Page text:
Both. It’s convenient for the community members, but working together makes everyone stronger. In communities where you have that we have success. I was clear that is my ultimate hope. There are things outside of our control, but whatever we do will be in the best interest of the community. I promised a decision by our annual meeting.
Do you find yourself having to undo anything over the past four years when there’s been such limbo in this office?
I have spent and will spend time repairing relationships that suffered as a result of the changeovers and the residual effects of those changeovers. There are bridges that have to be repaired, both with organizations and individuals. I think that’s pretty normal given what has happened. It’s not unique to Minneapolis; anytime there are changes like this there’s residual effects. And yes, I’m having to spend time repairing, not reversing. There’s a difference.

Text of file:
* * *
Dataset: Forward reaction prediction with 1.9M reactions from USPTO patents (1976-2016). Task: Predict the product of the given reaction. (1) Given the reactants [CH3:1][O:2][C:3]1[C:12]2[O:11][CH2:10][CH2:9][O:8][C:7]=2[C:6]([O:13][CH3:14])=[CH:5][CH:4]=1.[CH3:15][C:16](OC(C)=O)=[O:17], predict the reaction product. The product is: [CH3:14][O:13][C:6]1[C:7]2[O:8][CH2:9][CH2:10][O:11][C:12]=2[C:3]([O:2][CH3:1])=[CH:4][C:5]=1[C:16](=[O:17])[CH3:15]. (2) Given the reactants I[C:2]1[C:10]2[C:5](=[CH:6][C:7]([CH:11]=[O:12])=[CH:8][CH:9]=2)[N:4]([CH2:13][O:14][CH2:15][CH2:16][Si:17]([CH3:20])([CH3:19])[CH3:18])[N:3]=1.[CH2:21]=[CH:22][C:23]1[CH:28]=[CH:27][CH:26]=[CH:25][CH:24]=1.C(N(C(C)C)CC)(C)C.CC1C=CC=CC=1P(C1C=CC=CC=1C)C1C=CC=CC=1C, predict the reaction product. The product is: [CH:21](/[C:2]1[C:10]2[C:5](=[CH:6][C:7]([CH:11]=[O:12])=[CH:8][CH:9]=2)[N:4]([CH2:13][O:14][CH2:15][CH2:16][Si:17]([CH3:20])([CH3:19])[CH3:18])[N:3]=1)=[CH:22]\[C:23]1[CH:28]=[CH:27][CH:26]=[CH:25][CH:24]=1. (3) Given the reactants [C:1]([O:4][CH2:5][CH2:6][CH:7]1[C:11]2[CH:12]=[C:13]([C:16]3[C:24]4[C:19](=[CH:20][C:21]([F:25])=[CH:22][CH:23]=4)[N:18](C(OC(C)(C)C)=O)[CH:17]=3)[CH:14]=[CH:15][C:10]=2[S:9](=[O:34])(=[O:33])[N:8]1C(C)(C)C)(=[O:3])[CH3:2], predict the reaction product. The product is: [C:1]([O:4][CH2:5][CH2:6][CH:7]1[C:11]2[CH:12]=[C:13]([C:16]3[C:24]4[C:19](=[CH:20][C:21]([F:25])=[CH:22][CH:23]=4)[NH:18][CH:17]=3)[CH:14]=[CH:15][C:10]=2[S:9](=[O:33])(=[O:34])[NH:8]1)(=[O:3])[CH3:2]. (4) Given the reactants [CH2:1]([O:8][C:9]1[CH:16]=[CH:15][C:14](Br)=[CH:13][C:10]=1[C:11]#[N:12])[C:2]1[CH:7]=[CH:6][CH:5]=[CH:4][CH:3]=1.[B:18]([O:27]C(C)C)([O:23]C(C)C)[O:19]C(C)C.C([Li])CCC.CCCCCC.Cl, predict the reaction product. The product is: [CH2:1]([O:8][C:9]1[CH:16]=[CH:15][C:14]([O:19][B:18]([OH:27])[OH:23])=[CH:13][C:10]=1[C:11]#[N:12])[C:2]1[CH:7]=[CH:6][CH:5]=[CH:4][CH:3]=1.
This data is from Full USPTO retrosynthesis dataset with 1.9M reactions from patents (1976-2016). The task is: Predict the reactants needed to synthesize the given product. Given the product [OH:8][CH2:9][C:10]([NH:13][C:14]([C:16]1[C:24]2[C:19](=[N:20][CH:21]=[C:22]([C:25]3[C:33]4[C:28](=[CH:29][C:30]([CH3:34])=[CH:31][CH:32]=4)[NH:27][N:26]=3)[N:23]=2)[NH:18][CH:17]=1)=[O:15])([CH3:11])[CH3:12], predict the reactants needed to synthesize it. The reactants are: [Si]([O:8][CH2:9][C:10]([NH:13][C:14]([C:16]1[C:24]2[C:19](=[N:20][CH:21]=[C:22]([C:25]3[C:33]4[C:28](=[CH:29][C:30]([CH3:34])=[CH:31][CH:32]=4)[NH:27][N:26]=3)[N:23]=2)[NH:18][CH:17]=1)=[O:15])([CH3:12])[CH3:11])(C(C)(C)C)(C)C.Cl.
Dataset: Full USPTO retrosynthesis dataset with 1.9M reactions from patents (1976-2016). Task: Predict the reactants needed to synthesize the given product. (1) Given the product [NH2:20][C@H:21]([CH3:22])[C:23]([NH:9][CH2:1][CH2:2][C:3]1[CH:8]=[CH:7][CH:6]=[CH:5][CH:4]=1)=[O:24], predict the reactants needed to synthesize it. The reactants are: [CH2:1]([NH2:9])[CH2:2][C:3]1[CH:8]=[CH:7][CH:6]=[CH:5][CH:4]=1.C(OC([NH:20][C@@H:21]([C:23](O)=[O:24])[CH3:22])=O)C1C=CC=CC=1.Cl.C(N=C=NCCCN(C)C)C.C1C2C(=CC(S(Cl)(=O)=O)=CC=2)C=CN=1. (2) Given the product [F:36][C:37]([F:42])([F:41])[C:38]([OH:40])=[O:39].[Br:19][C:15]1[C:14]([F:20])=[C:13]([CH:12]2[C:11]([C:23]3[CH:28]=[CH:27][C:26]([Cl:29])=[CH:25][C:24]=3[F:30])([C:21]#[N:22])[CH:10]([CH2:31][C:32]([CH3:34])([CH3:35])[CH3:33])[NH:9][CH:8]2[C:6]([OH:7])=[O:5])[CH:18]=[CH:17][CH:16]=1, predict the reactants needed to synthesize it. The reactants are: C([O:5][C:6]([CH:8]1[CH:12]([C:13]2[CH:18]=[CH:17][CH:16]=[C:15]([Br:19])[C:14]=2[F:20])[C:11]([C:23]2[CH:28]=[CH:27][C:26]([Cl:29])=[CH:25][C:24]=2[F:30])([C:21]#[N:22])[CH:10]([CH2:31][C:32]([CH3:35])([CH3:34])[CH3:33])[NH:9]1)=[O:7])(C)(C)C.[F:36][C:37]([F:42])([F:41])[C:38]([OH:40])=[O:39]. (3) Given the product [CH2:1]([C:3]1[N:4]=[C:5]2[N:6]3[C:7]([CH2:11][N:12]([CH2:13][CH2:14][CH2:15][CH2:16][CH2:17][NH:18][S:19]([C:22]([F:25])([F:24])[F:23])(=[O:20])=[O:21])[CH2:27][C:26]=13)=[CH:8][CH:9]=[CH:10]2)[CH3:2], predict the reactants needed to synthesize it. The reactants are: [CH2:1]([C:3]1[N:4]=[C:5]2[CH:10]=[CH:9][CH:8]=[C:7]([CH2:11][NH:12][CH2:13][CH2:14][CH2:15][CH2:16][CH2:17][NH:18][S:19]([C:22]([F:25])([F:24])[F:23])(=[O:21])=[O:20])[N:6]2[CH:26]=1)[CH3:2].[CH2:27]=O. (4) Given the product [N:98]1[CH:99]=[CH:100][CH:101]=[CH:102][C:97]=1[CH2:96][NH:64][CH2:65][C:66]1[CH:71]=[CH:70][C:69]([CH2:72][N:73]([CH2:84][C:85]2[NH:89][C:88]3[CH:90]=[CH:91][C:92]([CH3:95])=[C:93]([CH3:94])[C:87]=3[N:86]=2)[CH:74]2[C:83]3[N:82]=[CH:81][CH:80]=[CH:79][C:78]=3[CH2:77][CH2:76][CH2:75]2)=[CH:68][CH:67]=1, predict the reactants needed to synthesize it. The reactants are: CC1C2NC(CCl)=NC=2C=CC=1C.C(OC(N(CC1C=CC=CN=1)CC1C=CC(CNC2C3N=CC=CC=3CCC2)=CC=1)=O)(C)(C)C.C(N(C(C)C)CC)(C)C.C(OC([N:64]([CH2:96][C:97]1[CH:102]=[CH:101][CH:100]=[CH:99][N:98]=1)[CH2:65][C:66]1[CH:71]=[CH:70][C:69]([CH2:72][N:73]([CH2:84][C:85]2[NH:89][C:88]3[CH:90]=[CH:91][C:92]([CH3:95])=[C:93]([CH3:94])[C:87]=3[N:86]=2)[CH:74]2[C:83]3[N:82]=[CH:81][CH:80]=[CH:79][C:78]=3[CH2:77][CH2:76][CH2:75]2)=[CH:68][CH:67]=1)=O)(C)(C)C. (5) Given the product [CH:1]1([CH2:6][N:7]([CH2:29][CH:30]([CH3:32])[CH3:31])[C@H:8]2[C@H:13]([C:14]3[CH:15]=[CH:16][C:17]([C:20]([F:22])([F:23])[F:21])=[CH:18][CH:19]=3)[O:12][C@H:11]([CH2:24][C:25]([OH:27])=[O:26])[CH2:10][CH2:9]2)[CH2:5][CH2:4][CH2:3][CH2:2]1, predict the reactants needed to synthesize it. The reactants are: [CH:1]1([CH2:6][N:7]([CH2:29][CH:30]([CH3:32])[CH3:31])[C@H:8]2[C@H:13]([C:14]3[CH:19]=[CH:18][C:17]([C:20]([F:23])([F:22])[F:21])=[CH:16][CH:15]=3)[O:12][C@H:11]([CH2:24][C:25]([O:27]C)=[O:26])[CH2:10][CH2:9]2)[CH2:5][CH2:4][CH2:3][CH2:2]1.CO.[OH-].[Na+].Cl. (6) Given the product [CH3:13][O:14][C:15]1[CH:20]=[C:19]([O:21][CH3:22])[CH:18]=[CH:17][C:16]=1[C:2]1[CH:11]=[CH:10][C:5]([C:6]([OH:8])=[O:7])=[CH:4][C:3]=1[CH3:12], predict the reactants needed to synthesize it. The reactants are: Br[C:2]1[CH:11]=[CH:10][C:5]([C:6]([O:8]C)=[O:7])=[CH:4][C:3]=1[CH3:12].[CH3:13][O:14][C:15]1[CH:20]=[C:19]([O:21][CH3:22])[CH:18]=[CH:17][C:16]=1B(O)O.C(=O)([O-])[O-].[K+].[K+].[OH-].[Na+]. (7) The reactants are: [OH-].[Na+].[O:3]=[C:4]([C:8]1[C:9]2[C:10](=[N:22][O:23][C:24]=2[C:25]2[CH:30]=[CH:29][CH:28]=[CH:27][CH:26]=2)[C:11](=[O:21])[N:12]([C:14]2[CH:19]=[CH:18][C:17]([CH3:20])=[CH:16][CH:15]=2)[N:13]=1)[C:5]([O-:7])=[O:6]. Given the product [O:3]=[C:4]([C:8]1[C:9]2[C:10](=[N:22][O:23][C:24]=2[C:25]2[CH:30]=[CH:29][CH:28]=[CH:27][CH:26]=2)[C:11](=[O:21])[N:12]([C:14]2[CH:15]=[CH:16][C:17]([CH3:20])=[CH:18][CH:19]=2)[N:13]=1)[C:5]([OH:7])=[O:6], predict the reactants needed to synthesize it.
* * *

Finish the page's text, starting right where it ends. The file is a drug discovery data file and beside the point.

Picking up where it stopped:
Do donors and agencies seem receptive to the new energy you’re bringing?
Yes. I’ve gotten good feedback. This organization has donors that sense the new energy here and are willing to give us the benefit of the doubt, but they want to see results. It’s not about me. It’s about the organization and putting our best foot forward. I do sense excitement or a willingness to be a part of it.
How much does your career in the diplomatic service help?